In the Internet Age, an increasing fraction of media â€?contentâ€? is generated by young nobodies, much to the disgust of old pros, such as screenwriter Aaron Sorkin of TVâ€™s The West Wing: â€?I am all for everyone having a voice, I just donâ€™t think everyone has earned the microphone. And thatâ€™s what the Internet has done.â€?Read the whole thing there.
Sorkin has teamed up with veteran director David Fincher (Fight Club) to strike back at Kids These Days by making a supremely accomplished bit of up-market razzle-dazzle, The Social Network, an enjoyably bogus hatchet job on 26-year-old zillionaire Mark Zuckerberg, founder of Facebook.com. Hyped as The Film that Defines a Generation, The Social Network is more an entertaining compendium of the worries of the new generationâ€™s upper middle class parents: elite colleges, IQ, money, the social status of their kids on the marriage market, and why young people never go outside anymore.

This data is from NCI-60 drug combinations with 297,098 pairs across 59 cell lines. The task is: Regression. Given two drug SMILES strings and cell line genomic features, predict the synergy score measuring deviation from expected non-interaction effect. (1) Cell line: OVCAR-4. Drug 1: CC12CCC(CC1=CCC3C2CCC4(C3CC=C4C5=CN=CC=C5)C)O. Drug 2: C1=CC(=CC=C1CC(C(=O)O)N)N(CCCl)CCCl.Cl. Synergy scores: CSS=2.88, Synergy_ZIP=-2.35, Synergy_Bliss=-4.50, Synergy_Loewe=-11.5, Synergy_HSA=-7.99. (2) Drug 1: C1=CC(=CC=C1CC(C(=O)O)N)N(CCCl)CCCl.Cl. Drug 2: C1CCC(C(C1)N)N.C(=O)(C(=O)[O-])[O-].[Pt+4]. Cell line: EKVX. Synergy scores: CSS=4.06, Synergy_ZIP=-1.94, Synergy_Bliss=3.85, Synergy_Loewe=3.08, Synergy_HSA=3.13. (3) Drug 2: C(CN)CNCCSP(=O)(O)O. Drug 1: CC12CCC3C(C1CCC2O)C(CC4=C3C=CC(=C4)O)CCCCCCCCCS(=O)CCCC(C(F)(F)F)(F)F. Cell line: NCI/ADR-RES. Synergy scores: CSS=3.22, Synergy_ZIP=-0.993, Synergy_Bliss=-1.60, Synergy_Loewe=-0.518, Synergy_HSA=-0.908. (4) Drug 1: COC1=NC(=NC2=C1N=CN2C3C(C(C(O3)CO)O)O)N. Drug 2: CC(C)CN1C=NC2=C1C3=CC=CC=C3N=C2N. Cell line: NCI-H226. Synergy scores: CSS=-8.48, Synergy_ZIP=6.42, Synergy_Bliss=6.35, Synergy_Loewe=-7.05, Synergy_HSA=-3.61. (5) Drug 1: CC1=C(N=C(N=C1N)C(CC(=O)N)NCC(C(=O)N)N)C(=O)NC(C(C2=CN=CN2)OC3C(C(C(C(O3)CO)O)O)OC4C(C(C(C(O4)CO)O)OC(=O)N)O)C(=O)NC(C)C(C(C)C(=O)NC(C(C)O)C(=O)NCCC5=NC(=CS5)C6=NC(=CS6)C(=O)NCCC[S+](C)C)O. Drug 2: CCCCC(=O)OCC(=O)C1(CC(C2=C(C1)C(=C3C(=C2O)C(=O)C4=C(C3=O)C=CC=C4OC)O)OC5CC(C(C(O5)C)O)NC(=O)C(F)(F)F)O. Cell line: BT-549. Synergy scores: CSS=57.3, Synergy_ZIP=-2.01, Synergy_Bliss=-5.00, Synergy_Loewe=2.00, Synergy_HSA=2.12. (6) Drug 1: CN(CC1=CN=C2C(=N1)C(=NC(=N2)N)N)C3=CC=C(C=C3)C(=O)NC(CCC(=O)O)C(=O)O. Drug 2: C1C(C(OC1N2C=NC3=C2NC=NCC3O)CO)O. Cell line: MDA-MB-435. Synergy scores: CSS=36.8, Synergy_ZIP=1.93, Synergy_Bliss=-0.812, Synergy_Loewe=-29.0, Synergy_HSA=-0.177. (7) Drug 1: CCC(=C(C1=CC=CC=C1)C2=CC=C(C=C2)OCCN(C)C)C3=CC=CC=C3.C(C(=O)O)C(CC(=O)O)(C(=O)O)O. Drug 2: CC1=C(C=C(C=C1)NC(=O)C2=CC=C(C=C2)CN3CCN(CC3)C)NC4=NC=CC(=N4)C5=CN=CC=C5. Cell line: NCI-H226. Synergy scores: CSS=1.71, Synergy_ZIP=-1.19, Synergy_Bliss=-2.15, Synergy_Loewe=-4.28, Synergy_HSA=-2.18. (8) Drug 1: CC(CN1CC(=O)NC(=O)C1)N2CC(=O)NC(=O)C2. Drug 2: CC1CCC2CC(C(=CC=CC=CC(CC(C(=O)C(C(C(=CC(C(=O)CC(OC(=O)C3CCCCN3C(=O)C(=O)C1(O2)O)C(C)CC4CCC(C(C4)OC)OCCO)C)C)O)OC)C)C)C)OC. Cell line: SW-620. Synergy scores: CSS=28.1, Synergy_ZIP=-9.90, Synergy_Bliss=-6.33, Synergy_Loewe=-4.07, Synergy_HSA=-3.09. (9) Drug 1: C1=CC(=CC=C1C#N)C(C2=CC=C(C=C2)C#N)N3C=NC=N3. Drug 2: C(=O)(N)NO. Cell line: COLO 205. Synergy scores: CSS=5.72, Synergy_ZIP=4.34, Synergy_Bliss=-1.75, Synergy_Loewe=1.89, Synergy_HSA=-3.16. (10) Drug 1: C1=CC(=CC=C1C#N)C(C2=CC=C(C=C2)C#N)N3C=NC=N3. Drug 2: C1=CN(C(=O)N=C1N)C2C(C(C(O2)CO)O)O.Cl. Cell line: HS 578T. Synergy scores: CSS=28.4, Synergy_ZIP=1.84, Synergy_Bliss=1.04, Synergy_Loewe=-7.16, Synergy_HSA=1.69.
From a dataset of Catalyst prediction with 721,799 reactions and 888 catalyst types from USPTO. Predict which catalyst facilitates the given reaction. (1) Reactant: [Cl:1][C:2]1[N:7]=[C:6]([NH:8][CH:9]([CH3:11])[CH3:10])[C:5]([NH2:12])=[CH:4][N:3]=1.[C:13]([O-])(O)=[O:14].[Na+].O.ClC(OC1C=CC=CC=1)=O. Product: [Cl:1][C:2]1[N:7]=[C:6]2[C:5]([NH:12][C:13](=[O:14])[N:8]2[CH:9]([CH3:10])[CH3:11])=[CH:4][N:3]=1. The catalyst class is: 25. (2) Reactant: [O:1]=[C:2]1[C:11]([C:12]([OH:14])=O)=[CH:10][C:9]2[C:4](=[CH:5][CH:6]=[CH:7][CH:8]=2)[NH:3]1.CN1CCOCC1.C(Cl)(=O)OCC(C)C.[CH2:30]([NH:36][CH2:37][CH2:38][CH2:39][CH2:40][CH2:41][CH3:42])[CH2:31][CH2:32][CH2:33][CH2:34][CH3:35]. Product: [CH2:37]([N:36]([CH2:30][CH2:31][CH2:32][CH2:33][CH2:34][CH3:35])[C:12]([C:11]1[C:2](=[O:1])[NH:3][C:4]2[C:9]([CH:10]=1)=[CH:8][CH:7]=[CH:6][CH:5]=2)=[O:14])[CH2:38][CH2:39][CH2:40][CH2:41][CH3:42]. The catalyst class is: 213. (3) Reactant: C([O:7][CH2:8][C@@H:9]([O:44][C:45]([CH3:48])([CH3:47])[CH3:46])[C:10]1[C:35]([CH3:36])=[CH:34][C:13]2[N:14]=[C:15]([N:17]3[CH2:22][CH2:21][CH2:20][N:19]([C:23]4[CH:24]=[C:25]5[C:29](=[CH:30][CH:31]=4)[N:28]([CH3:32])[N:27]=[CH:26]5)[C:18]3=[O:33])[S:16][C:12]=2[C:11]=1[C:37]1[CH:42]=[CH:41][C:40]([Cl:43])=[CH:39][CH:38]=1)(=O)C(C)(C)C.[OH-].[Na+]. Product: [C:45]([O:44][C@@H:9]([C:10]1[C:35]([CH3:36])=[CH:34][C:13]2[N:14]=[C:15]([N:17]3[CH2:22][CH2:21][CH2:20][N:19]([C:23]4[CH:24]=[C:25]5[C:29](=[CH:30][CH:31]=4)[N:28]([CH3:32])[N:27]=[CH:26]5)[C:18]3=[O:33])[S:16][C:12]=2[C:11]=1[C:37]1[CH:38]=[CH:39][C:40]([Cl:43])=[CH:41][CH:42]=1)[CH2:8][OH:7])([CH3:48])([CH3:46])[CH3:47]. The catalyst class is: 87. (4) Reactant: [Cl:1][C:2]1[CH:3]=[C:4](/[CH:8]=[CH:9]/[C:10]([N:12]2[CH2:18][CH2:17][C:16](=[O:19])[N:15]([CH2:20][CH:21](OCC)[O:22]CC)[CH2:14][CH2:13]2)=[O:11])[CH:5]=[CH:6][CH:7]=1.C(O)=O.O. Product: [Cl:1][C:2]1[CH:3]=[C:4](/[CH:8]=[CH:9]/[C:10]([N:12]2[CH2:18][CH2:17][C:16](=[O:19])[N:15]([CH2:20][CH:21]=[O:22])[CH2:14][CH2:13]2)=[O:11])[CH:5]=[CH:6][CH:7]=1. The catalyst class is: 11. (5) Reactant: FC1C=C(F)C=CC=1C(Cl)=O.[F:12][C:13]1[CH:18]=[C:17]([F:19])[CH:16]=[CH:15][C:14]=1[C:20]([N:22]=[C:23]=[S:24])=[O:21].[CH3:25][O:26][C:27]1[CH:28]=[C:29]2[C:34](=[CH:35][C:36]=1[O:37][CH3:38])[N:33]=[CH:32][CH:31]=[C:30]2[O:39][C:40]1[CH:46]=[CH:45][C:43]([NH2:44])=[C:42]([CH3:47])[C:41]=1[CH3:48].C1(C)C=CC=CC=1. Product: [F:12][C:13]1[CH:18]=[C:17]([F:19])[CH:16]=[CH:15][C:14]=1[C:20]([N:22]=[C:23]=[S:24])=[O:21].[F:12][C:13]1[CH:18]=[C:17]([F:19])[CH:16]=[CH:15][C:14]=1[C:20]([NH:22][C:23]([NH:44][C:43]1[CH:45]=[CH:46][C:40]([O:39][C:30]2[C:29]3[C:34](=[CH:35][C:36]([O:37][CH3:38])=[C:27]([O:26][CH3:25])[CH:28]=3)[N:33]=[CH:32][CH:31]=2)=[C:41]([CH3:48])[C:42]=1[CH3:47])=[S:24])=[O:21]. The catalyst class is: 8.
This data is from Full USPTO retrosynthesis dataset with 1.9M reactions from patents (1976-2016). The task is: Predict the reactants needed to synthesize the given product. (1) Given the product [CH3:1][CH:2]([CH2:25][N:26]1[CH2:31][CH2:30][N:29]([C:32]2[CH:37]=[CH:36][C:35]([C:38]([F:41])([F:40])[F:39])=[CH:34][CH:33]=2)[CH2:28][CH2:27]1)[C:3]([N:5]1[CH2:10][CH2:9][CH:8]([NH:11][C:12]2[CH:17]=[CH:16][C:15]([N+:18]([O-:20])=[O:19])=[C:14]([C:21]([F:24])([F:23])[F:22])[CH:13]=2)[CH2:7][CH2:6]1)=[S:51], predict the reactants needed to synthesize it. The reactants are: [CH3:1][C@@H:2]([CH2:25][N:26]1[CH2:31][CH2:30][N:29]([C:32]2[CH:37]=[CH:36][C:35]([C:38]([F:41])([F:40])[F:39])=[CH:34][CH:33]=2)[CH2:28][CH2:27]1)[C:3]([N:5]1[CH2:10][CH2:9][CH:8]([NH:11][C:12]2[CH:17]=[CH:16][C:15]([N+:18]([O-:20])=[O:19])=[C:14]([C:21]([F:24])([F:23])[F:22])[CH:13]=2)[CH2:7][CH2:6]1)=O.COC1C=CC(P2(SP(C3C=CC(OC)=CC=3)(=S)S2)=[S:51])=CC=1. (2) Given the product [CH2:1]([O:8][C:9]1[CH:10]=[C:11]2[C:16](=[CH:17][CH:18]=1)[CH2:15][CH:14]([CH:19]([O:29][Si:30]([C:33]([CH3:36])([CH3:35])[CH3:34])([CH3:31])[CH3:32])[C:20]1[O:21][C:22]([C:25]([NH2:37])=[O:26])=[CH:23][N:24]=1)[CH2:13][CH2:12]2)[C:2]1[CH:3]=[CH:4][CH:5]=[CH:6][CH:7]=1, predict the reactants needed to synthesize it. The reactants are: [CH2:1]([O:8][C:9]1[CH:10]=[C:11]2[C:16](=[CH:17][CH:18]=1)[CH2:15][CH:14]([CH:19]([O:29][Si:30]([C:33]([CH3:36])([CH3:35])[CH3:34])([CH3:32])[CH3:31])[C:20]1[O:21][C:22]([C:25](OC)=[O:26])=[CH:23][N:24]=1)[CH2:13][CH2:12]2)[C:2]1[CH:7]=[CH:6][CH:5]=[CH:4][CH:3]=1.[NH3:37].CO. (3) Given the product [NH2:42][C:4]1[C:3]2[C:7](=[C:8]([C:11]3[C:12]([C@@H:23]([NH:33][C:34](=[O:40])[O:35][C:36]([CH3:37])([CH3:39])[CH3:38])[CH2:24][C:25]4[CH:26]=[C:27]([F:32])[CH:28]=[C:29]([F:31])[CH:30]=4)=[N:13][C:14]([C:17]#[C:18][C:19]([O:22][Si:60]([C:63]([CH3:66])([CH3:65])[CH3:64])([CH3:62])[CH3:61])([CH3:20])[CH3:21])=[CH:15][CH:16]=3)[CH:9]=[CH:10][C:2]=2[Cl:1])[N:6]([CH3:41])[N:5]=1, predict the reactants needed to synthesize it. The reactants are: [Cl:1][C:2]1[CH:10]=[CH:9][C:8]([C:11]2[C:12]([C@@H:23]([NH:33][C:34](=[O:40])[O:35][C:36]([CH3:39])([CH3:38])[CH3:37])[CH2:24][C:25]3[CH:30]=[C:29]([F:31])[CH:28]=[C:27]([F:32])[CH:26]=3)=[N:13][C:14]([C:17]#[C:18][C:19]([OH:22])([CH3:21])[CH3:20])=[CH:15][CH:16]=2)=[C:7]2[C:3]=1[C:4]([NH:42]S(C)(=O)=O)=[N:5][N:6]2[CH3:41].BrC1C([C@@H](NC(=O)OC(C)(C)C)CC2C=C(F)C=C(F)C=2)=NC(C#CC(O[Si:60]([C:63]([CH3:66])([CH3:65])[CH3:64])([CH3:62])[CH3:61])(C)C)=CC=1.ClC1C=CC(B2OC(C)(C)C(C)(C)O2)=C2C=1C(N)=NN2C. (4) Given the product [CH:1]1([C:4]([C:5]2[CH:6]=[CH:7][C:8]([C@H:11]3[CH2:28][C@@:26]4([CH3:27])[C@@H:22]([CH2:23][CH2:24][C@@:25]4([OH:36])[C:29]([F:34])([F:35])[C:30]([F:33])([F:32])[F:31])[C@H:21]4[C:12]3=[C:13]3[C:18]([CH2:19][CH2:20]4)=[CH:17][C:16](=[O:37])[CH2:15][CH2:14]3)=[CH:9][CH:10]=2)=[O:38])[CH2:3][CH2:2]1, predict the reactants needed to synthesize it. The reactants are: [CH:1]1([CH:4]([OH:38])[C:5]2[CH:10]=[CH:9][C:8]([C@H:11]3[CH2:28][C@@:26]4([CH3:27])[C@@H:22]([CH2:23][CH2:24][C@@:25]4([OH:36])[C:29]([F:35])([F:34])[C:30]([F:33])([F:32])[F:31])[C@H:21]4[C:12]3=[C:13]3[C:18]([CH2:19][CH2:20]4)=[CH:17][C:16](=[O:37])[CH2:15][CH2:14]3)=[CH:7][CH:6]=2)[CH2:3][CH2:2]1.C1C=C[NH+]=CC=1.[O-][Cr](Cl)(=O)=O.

The Social Network asks: How could somebody who is extremely smart but not intuitively gifted at making and keeping friends ever figure out the logic underlying friendship well enough to program it into a computer?
Doesnâ€™t that question answer itself? ...
Thereâ€™s much debate in the press about how realistically the film portrays the tycoon. The obvious answer is that Sorkin is projecting onto Zuckerberg his own (perhaps not wholly undeserved) self-loathing over sex, drugs, class, and ethnicity.